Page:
Real Green, LLC B-2008



Tree and Shrub Care

At REAL GREEN LLC we know how valuable your investment in your landscape is, but what do you do to protect your investment after your plants are in the ground, and what is the proper way to care for them?
Not everyone that sells you plants, or installs them for you has the extra expertise that you need. Our experienced staffs Arborist and Applicators are here for you to answer any questions you might have. We offer a wide variety of plant health care, pest and disease control to keep your landscape healthy and green year round.

Programs we offer:
Deep root feeding:
Many tree services offer deep root feeding for trees. You may ask yourself “if the tree looks okay to me, why should I pay to have the roots fed?” The fact is the tree may look good to you and still be sickening. Often trees do not show signs of illness that the non-professional can recognize until it is too late.

Deep root feeding is especially important in lawns and landscapes where leaves are removed that would normally compost and feed the roots of the tree.

Time matters in deep root feeding. When fertilizer is applied, it will affect what part of the tree develops and when. Deep root feeding in the spring will encourage tip and leaf growth. Feeding in the summer encourages wood production. Fertilizing in the fall develops roots.

WHY USE Real Green LLC?
Deep root fertilizing is a process in which a large spike is plunged into the tree’s root ball and fertilizer is pressure pumped through the spike into the soil. Though any homeowner can go to Home Depot and buy a special attachment for their hose that will deliver a soluble form of nitrogen to their tree’s roots, it will not deliver the volume, potency or other beneficial nutrients that a professional with right rig will. The higher the pressure, the greater the spread of nutrients throughout the root system. More important, Real Green LLC uses mixtures that are made up of two thirds nitrogen that will break down slowly and one third soluble nitrogen that is immediately absorbable. This means the tree will continue to be fed throughout the year, while the majority of consumer packaged tree fertilizers will only feed the tree in the short term.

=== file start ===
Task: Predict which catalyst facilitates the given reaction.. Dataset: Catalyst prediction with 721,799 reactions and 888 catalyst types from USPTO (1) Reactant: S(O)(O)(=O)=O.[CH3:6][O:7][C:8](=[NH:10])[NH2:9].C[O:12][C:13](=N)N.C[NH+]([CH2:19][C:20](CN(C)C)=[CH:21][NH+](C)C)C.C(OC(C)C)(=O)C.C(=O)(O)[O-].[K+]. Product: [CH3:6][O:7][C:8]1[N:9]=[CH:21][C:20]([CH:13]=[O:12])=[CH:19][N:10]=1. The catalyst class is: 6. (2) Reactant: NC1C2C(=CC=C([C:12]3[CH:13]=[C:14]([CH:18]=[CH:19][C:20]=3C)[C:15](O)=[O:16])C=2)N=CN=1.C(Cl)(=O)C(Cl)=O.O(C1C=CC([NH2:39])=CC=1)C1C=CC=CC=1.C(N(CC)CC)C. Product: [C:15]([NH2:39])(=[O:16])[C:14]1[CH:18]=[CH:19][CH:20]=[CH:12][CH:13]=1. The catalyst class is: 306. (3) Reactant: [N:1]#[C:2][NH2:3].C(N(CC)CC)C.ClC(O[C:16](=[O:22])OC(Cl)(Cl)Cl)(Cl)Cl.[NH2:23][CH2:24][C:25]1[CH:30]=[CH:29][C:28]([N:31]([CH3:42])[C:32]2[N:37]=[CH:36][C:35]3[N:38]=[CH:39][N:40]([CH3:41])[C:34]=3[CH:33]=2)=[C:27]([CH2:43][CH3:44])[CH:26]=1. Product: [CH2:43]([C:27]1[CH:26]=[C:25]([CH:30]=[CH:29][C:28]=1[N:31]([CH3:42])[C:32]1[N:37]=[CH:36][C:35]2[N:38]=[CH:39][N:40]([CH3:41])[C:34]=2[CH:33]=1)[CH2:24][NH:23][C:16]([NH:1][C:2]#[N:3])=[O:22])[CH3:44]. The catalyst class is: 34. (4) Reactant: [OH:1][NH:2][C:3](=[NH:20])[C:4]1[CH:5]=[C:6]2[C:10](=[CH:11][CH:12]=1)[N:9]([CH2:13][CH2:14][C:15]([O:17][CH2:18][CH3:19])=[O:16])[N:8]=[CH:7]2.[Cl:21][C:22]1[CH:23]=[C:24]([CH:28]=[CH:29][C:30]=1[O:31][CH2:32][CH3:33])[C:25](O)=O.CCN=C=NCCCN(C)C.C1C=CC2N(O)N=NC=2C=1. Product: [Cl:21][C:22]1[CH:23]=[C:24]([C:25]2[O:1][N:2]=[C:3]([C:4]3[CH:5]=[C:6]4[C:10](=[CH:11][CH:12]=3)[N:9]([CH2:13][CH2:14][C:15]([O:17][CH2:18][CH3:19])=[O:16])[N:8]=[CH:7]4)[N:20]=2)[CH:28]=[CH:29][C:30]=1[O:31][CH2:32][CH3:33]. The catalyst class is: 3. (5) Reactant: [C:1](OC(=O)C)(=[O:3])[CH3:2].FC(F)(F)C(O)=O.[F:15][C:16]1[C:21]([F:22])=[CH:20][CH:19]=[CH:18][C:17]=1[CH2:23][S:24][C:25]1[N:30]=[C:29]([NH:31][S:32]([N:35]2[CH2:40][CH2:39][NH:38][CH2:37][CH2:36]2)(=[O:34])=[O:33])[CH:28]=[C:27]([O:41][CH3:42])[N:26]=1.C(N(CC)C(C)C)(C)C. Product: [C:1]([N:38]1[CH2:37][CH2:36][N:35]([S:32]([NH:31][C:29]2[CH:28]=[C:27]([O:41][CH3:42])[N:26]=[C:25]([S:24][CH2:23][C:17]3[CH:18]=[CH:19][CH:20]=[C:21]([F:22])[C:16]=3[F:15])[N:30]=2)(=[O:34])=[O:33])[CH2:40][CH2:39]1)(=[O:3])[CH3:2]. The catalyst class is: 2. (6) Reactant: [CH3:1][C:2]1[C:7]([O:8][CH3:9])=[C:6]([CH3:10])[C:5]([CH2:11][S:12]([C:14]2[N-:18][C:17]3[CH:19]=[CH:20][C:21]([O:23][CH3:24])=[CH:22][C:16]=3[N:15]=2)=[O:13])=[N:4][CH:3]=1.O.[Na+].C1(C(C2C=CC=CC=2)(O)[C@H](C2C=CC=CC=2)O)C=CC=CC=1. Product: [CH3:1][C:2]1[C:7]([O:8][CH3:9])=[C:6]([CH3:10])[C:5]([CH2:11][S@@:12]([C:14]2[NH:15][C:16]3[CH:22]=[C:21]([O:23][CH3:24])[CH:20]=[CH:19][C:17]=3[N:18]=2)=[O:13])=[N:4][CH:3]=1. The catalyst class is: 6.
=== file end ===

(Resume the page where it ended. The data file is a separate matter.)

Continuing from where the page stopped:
Plant Health Care Scouting Program:

Every home landscape is unique, so there is no standard PHC program. Plant Health Care programs do have features in common, however. First, PHC involves monitoring tree and shrub health. This step allows problems to be detected and managed before they become serious. The monitoring may be as simple as annual visits to check on a few special trees in your landscape, or it may involve more frequent quarterly or monthly inspections of all your trees and shrubs. The monitoring frequency and complexity of your PHC program depend on the size and diversity of your landscape as well as your particular landscape goals.
Second, if problems or potential problems are detected or anticipated during a monitoring visit, your arborist will develop solutions. The solution could be a simple change in your lawn irrigation schedule—many trees are kept too moist—or more detailed suggestions, such as pruning or spot applications of pesticides.

Finally, PHC involves you, the client. Your arborist will give you information about your trees and shrubs. This information ensures that decisions are made that address your concerns and are appropriate to your landscape budget and goals. Information may be provided through a variety of means. Obviously, discussions and answering questions are important means of conveying information, but many PHC programs include written recommendations after each monitoring visit. Plant Health Care is a program tailored to the needs of the client and his or her trees and shrubs.

Disease and Insect Control:


Three things are required for a disease to develop:
• the presence of a pathogen (the disease-causing agent)
• plant susceptibility to that particular pathogen
• an environment suitable for disease development

Plants vary in susceptibility to pathogens. Many disease-prevention programs focus on the use of pathogen-resistant plant varieties. Even if the pathogen is present and a susceptible plant host is available, the proper environmental conditions must be present over the correct period of time for the pathogen to infect the plant.

Diseases can be classified into two broad categories: those caused by infectious or living agents (diseases) and those caused by noninfectious or nonliving agents (disorders).


Some insects can cause injury and damage to trees and shrubs. By defoliating trees or sucking their sap, insects can retard plant growth. By boring into the trunk and branches, they interfere with sap flow and weaken the tree structure. Insects may also carry some plant diseases. In many cases, however, the insect problem is secondary to problems brought on by a stress disorder or pathogen
Insects may be divided into three categories according to their method of feeding: chewing, sucking, or boring. Insects from each group have characteristic patterns of damage that will help you determine the culprit and the proper treatment. Always consult a Real Green LLC if you have any doubt about the nature of the insect problem or the proper treatment.


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